In the hours following the fire, Louis Taylor was arrested and charged with arson. Then 16 years old, Taylor was subsequently convicted of arson and sentenced to life in prison. He’s maintained his innocence throughout his imprisonment, even refusing to apply for parole because of the remorse he would have to express to the parole board, a tacit admission of guilt.

A Phoenix attorney has been working on Taylor’s behalf for several years to overturn the conviction.

Taylor has had a potential ally in one of the insurance investigators who inspected the burned-out building in 1970. The investigator has told media in recent years that had the fire occurred today, it never would be ruled arson.

Like many tragic events, the Pioneer fire helped to spur positive change.

At the time of the blaze, Tucson fire officials commented that there wouldn’t have been any loss of life if the building had been equipped with smoke detection and fire suppression systems. Opened in 1929, the Pioneer wasn’t required to have any such safety measures.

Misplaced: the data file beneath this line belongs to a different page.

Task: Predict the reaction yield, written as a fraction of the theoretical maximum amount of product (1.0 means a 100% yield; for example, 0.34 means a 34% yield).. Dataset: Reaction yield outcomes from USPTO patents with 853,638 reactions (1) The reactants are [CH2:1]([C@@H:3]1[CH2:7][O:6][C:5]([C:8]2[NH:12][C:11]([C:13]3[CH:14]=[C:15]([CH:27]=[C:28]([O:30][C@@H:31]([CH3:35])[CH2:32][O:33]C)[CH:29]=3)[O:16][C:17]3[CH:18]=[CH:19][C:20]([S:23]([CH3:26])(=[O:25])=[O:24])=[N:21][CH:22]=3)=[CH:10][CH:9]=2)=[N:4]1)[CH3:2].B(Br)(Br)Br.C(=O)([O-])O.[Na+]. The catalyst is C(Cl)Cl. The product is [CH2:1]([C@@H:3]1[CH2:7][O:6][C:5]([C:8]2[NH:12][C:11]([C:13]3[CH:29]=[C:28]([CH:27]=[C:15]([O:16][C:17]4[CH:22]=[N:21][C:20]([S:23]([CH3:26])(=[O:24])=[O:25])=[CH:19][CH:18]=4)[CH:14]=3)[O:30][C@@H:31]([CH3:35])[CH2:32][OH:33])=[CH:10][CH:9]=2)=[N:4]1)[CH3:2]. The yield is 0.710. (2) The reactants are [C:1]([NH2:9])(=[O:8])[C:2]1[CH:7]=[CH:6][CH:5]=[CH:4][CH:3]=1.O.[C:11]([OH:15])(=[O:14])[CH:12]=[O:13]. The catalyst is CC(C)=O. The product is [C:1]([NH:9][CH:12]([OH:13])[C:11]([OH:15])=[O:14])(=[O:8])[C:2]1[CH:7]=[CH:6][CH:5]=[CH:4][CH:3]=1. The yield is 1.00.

The Pioneer tragedy and others, like the Beverly Hills Supper Club fire in Kentucky that claimed 165 lives, prompted the introduction of new fire safety standards.

“Certainly, some of that was based on tragedies such as that,” said Arizona State Fire Marshal Bill Barger.

Barger said design features at the Pioneer, such as two open stairwells that created chimneys for smoke and fire at either end of the building, are not permitted today. Nor are the carpeted hallway walls that contributed to the fire’s rapid spread at the Pioneer Hotel.

“It’s come a long way,” Barger said of fire safety.

For Albert, the important thing today is to pay tribute to those people who died and those who risked their lives to save others. He said the Pioneer fire taught him what bravery means.

“There were some firefighters that just looked like ordinary Joes, that did heroic actions and saved a lot of people. I know who they are — they are heroes,” Albert said. “They finally get to tell their stories.”

“Hot Pion”

Documentary film of Tucson’s Pioneer Hotel fire

Sunday, Dec. 19

6 p.m.

The Fox Theatre

17 W. Congress

2 images courtesy photo, Smoke obscured the view of the Hotel Pioneer in downtown Tucson. Fire destroyed the building on the night of Dec. 19, 1970. A firefighter who helped battle the blaze has produced a documentary film to commemorate the 40th anniversary of the event.